Under the terms of a nation-wide referendum the British people on June 23 voted to leave the EU. The results have been devastating to say the least; results that nobody expected. It took the entire world by surprise — especially the complacent EU bureaucracy.
The Commission recognized that a domino effect might follow, shattering their empire and cozy relationships. They immediately tried to brush aside the Brexit results by making revengeful comments about the UK decision.
The Brexit Referendum would certainly take Britain out of the EU but it also triggers a nagging constitutional question: were the terms and results of the referendum representative of a true democracy or a flawed democracy?
Plato considered Democracy as bad and one that also encourages corruption but in the case of Brexit, it has become obvious that the principal of the referendum needs to be redefined from its original concept introduced by A.V. Dicey — an authority on British constitutional matters. He calls the right to a Referendum as the “people’s veto” against ill-conceived government policies, and rightly so.
But just like Plato’s bad democracy, which treats “all people as equal whether they are or not,” Dicey’s flawed Referendum also treats the Referendum results as final and decisive without respect or the significance of the opposing views in question. In fact it does not take into account the impact and severity of a referendum but instead it treats “all issues as equal whether they are or not!”
The Brexit has been an eye opener and demands the powerful brains of constitutional experts to ponder upon and introduce changes in parliament to revise the terms of referendums.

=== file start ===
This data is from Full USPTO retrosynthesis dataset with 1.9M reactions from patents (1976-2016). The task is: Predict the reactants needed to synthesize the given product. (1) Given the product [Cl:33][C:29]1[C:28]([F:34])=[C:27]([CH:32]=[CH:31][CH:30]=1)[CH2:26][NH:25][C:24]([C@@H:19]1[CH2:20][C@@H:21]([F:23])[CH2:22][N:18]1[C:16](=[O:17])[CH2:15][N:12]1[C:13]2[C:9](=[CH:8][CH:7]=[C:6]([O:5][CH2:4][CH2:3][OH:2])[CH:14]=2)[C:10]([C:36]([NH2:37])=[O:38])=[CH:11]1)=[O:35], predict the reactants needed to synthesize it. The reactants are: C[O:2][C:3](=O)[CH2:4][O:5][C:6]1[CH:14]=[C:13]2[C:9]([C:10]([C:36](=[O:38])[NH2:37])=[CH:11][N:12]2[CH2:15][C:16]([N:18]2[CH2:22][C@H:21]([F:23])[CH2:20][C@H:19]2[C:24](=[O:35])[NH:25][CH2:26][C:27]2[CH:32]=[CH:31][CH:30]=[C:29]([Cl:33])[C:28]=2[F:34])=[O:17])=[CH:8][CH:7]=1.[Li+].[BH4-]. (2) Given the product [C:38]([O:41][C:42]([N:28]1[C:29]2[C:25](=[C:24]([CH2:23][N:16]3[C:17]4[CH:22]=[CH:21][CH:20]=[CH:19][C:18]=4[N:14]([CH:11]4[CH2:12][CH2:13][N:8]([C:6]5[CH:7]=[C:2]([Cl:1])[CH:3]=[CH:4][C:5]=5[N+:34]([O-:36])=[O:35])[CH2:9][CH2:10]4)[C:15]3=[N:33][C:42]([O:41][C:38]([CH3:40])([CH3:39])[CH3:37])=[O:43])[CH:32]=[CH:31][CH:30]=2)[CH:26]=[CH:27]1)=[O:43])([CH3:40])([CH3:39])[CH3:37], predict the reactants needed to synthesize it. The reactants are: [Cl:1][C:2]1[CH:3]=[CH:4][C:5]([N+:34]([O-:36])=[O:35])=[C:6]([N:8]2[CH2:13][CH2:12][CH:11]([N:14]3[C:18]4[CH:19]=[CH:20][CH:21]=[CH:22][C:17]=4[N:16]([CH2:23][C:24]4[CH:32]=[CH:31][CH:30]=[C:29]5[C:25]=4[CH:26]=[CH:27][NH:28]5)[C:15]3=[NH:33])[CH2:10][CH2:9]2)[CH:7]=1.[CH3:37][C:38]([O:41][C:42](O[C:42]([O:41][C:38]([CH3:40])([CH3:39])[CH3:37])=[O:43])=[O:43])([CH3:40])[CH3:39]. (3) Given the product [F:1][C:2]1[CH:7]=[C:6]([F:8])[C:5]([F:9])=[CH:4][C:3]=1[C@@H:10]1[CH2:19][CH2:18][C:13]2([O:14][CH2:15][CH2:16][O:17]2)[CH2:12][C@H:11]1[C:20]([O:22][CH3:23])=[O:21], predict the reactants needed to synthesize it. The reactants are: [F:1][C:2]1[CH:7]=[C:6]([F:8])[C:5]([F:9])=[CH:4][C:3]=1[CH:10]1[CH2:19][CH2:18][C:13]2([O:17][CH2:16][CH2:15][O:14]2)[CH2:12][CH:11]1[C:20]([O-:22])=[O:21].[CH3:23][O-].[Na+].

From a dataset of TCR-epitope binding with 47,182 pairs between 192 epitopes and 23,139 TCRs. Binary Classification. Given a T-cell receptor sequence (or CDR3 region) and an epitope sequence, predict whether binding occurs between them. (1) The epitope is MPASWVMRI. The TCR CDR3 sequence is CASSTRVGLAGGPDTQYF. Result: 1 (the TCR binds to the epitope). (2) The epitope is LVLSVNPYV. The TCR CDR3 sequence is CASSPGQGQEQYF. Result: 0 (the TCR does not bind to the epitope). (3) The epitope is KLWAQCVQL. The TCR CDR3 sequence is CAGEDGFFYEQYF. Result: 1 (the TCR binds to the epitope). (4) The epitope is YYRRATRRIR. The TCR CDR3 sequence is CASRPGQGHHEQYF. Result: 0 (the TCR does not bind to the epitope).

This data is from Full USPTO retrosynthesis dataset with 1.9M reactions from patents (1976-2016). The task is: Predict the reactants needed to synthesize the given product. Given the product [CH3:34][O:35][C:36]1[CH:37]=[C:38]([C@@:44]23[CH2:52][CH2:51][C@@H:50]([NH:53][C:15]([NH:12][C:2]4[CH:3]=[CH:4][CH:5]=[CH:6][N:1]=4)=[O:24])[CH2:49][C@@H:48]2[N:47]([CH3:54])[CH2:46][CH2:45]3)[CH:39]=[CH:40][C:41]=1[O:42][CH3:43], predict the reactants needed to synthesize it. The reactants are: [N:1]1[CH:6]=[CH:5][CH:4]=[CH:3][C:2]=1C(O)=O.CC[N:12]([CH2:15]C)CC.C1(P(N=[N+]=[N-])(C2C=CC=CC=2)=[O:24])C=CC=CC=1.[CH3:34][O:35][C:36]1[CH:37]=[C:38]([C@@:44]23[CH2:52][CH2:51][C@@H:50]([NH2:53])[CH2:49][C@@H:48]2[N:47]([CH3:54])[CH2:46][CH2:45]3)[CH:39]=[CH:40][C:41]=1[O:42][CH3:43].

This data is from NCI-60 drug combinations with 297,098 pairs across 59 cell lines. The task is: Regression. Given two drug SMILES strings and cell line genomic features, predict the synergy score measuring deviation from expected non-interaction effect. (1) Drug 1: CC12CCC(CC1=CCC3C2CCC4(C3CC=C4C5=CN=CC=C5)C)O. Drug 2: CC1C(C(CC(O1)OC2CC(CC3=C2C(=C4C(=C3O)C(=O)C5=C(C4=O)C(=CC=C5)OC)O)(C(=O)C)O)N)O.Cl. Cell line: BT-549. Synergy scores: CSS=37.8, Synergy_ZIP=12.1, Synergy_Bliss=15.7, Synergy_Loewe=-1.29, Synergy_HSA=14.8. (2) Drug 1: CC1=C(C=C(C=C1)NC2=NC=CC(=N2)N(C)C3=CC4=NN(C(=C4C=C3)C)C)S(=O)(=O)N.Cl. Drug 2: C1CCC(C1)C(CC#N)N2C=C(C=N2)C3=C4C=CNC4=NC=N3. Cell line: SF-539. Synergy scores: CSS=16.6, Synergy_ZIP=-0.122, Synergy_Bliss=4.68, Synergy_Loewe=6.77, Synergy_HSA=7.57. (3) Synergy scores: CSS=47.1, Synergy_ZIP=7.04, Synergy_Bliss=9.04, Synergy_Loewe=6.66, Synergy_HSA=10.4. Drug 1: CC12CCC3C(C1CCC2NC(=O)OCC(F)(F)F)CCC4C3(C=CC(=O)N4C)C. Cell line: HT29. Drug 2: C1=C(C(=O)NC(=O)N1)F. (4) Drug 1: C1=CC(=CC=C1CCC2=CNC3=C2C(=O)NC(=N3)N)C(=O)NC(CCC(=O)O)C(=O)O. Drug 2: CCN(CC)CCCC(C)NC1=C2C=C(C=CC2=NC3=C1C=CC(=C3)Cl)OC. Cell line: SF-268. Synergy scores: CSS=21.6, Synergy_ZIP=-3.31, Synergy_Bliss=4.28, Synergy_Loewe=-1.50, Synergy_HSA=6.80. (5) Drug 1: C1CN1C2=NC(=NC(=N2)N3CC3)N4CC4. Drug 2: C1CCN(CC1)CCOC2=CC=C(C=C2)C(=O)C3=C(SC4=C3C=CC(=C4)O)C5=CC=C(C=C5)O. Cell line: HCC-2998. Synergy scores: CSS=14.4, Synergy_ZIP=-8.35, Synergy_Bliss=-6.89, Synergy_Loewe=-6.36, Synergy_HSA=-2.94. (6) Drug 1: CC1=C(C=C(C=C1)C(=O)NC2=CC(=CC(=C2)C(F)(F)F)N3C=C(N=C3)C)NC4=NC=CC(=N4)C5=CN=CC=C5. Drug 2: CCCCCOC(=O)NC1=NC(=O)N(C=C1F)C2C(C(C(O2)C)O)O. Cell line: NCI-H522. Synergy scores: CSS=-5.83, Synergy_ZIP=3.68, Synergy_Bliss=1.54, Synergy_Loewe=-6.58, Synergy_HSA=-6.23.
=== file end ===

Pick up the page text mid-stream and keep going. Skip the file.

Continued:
48% of British citizens (16,141,241) voted to REMAIN in the European Union and 52% other citizens (17,410,742) voted to LEAVE. The difference of a small majority of 4% or 1,269,501 voters have decided the destiny of the entire population for years to come.
Some would argue that that’s democracy in action while others would equally argue that it’s flawed democracy in action. That’s precisely the point of the argument: is democracy fair and just when it comes to referendums held on constitutional matters?
That dilemma raises the question; is a small majority-win sufficient enough to be considered an overwhelming majority-win and impose its wishes on an entire population without recourse? A win that does not take into account the young people’s opinions on issues that will fundamentally affect their lives?
A flawed democracy raises serious question of its own legitimacy for the right to impose its will without the recognition of the rights of others. Under the terms of a referendum a majority as little as 1% or even less can seal the fate of a nation forever.
That cannot be right!
Constitutional changes that threaten the basic fabric of the nation, not only demand the people’s approval in a Referendum but it must equally recognize the rights of the opposing side.
To overcome voter ambiguities a win of 10-15% majority should be considered as an overwhelming majority-win and be truly representative of the mass population. Anything less than that would demand a second Referendum where its result would then be treated as final and binding.
If so, the losing side would not feel betrayed but reassured, that, their opposing platform was not accepted by the overwhelming majority of the nation. That’s Democracy in Action!
Constitutional experts would need to ponder on such a constitutional dilemma of Flawed Referendum in a Flawed Democracy.